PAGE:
Despite these compelling considerations, where there is no persuasive legislative history to the contrary, this court cannot use arguments of generalized congressional intent, or policy arguments that a differently worded statute would be more fair, to overturn clear statutory language. AFL-CIO v. Donovan, 757 F.2d 264, 268 (5th Cir. 1980), cert. denied, 449 U.S. 1113 (1981). We cannot cloak ourselves with jurisdiction under a federal statue where Congress has not seen fit to give it to us. Perhaps this was a mere oversight on Congress' part; undoubtedly they do not think of the ramifications of each of their pieces of legislation on American Samoa. On the other hand, [3ASR2d31] given the present unique status of the courts of this territory, and the inability of a litigant to take an appeal from these courts, Congress may have known well what it was doing by precluding our jurisdiction under § 951. At any rate, under principles of statutory construction, we must assume Congress intended what it enacted.

An operating principle in public affairs teaches that the best way to get rid of a bad situation is to make it worse. Constrained as we are be statutory language and be precedent, this court only hopes that this latest opinion in the series on our jurisdictional limitations will prompt some action to remedy the situation.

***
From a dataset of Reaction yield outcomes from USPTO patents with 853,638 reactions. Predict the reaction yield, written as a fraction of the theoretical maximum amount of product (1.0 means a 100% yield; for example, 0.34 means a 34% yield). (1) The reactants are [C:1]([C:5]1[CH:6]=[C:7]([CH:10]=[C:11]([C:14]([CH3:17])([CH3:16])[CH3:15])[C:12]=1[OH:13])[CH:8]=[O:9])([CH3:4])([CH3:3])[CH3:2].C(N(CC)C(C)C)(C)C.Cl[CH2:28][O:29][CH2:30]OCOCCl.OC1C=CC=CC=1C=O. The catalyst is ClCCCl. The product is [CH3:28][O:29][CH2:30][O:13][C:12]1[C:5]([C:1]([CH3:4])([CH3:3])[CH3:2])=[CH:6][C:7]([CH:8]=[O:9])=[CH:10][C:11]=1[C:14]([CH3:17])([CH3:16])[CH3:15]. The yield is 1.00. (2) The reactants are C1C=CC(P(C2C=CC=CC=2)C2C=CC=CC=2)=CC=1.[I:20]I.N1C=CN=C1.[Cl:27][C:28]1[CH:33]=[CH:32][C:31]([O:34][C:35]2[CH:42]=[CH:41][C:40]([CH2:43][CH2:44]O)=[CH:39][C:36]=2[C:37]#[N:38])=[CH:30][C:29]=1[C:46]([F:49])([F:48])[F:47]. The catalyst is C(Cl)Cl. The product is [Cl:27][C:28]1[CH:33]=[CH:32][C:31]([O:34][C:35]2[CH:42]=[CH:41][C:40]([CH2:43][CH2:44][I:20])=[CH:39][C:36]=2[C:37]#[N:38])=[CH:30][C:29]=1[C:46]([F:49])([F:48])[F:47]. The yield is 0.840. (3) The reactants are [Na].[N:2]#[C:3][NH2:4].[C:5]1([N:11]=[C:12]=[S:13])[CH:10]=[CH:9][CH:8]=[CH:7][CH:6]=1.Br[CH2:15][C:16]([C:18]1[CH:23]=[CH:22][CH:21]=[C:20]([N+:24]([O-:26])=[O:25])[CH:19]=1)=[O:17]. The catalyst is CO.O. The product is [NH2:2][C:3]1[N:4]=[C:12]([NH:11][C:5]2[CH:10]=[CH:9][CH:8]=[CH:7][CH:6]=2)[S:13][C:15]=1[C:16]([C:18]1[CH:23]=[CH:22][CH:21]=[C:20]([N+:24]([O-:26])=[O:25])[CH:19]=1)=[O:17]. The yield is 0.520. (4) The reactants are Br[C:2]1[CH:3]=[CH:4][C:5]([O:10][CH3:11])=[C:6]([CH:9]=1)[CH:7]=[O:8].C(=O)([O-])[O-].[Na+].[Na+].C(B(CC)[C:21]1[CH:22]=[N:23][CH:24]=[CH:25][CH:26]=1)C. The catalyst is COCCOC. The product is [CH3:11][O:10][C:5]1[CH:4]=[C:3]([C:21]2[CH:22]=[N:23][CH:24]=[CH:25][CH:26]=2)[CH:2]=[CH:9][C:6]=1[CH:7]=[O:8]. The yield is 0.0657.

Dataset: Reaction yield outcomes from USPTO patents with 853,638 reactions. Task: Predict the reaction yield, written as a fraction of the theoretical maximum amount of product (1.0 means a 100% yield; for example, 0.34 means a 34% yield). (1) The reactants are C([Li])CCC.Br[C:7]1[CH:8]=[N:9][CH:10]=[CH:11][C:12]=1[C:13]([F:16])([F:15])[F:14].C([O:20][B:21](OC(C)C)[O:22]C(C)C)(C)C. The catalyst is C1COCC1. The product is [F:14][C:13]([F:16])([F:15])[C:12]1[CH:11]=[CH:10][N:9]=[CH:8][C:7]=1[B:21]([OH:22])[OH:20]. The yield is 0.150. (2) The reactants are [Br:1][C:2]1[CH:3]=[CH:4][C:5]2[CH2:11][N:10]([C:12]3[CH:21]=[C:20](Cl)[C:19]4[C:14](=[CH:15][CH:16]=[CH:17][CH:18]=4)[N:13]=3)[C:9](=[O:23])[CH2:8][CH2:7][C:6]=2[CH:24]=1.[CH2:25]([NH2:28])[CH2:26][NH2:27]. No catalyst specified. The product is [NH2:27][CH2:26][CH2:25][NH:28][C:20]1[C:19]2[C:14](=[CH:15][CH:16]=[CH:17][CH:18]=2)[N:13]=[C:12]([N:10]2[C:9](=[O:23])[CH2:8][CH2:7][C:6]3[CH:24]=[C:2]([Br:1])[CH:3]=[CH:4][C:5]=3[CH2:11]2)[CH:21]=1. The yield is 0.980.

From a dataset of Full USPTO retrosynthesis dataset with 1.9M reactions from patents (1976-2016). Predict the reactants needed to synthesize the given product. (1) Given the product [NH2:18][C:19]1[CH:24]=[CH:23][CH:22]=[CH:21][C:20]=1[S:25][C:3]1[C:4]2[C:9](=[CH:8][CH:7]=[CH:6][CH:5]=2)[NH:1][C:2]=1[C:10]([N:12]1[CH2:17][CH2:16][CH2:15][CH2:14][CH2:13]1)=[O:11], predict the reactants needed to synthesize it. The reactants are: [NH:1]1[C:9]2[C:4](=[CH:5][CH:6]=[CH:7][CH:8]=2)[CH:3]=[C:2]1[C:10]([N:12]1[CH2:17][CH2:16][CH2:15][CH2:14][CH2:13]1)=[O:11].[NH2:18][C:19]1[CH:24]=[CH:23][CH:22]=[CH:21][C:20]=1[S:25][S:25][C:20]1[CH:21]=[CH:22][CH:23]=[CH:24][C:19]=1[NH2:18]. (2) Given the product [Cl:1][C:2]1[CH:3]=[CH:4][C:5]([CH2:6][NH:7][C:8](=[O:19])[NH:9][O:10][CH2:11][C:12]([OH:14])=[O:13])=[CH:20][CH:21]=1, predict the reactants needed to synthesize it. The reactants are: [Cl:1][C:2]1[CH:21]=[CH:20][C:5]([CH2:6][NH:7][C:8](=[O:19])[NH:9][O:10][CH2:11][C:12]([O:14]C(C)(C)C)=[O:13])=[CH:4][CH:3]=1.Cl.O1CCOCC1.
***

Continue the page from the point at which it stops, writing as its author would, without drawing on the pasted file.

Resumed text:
III. The Trial Court's findings on the amounts of the liens are not clearly erroneous.

Appellants Star-Kist appeal from the trial court's ruling denying portions of their claims for preferred maritime liens. They assert that the evidence presented at trial proves that they paid for crew wages and supplies, that the monies went for these purposes, and that they thus acquired a preferred maritime lien, for which they are entitled, under 46 U.S.C. § 953, to preference even over the preferred ship mortgage. The trial court awarded the appellants $553,780, including $25,065 but disapproved $361,096 additional claimed expenses.

After a careful review of the record, this court affirms the ruling of the trial court as not clearly erroneous. We find that there was substantial evidence to support of the liens, particularly given the appellants' inefficient bookkeeping methods.

This case is remanded to the trial court to determine the priority of these liens and to effect a foreclosure of the ship's mortgage under common law admiralty principles.



* Honorable Samuel P. King, United States District Judge, District of Hawaii, sitting pro tem by designation of Chief Justice Gardner.

** Honorable Walter M. Heen, Associate Justice, Intermediate Court of Appeals, State of Hawaii, sitting pro tem by designation of Chief Justice Gardner.